In contrast, FOTR has a brilliant opening.  It shows how Sauron has invested much of his power in the forging of the One Ring that can rule over the other Rings of Power owned by leaders of elves, dwarves and men.  Wearing the One Ring enables Sauron to have dominion over all the other clans in Middle Earth.  After losing his Ring finger in a battle against Isildur of Gondor, Sauron is reduced to a spiritual presence anchored at Mount Doom.  Unable to resist the evil power of the Ring, Isildur keeps it and is later killed by the orcs.  Gollum finds and owns the Ring for five hundred years before he loses it to a hobbit named Bilbo Baggins.

Unlike Warcraft which begins by pitching orcs against humans, FOTR starts with identifying the source of the problem in Middle Earth: the One Ring.  By explaining its creation and its dangerous, alluring power, it tells us what is at stake, namely that the Ring needs to be destroyed or the world is doomed. It makes all the subsequent hardship and sacrifice understandable and sympathetic, allowing viewers to feel for the characters.

It is worth noting that this prologue for FOTR is Peter Jackson’s idea.  The book begins differently with details of Bilbo’s upcoming birthday party and his secret plan to leave his assets including the Ring to his nephew Frodo while he leaves the Shire for an adventure.  Jackson has a good reason for tampering with the original materials.  The novel and the movie are two different mediums, and the audience interact with them in different ways.  Jackson has a lot to pack into the three-hour movie, and he doesn’t waste any time by showing us first and foremost why the story is important.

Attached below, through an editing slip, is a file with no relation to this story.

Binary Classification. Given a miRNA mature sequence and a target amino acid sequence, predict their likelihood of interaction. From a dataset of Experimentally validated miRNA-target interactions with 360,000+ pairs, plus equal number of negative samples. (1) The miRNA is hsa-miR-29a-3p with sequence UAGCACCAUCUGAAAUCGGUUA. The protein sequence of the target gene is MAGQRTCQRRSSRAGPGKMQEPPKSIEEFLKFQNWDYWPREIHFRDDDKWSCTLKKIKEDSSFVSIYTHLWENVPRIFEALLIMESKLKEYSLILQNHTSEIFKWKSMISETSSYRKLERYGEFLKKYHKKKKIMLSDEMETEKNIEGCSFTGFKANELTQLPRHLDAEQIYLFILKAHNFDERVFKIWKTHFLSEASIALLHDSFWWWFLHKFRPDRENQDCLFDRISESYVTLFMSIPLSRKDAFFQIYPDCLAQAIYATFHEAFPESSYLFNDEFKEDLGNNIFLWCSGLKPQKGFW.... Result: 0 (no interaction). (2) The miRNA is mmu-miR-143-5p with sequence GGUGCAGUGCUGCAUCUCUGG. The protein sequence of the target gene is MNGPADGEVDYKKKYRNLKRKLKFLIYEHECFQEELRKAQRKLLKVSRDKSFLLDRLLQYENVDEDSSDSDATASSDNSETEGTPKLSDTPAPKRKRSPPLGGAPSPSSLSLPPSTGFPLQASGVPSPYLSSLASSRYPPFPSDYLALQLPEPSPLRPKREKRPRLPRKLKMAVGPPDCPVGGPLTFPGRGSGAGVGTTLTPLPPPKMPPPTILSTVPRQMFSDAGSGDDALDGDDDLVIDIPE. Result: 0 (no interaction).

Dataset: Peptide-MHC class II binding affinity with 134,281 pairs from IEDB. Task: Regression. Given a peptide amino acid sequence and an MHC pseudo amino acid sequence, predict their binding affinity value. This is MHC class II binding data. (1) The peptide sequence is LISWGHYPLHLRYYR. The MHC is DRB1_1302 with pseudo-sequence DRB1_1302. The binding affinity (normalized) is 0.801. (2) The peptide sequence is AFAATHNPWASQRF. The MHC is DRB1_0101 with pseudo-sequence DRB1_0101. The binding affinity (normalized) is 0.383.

Gul’dan in front of the portal generated by fel magic
If Warcraft is to take its cue from FOTR, Warcraft should begin by explaining why Draenor is dying.  We learn much later in the movie that the introduction of fel magic into Draenor is the reason for its demise.  Thus the origin, nature and power of fel magic and how Gul’dan became corrupted by it should have been clarified in the beginning.  Knowing that would have made the nonsense that follows make a lot more sense.

Problem #2: Who Is The Hero?

There are numerous characters in the Warcraft movie, and “main” characters alone amount to a dozen.  Among the orcs, we have the chieftain Durotan and his wife, Draka, his friend Orgrim Doomhammer, evil Gul’dan, his associate Blackhand and a half-breed slave girl named Garona.  In the human world of Azeroth live King Llane, his wife Lady Taria, military commander Auduin Lothar, magi Medivh, Khadgar and Alodi.

For a long time, Durotan appears to be the central orc character with Auduin Lothar being his counterpart in Azeroth.  Two-thirds into the movie, Durotan is killed by Gul’dan, and no one in Azeroth including Auduin Lothar has any idea how to stop the orcs and their fel magic from invading their world.

The only person who has a pivotal role in the movie turns out to be the slave girl Garona.  She is a half breed and fluent in human language.  One would assume that she is half orc, half human, but why?  The worlds of the orcs and humans were not connected before the portal, so the presence of human blood in her veins is questionable, and her lineage frustratingly unclear.  Why does this matter?  Because as a captive of the humans following the initial confrontation between orcs and men, she is the all-important translator for the two warring groups, not to mention the recipient of Auduin Lothar’s affection.  She is instrumental in convincing both sides to engage in a peace talk.  By the time she is revealed to be a most important person in the story, the film is half over.  This discovery does not delight but confuse the viewers about whose story the movie is telling.
Auduin Lothar and Garona… quickly falling in love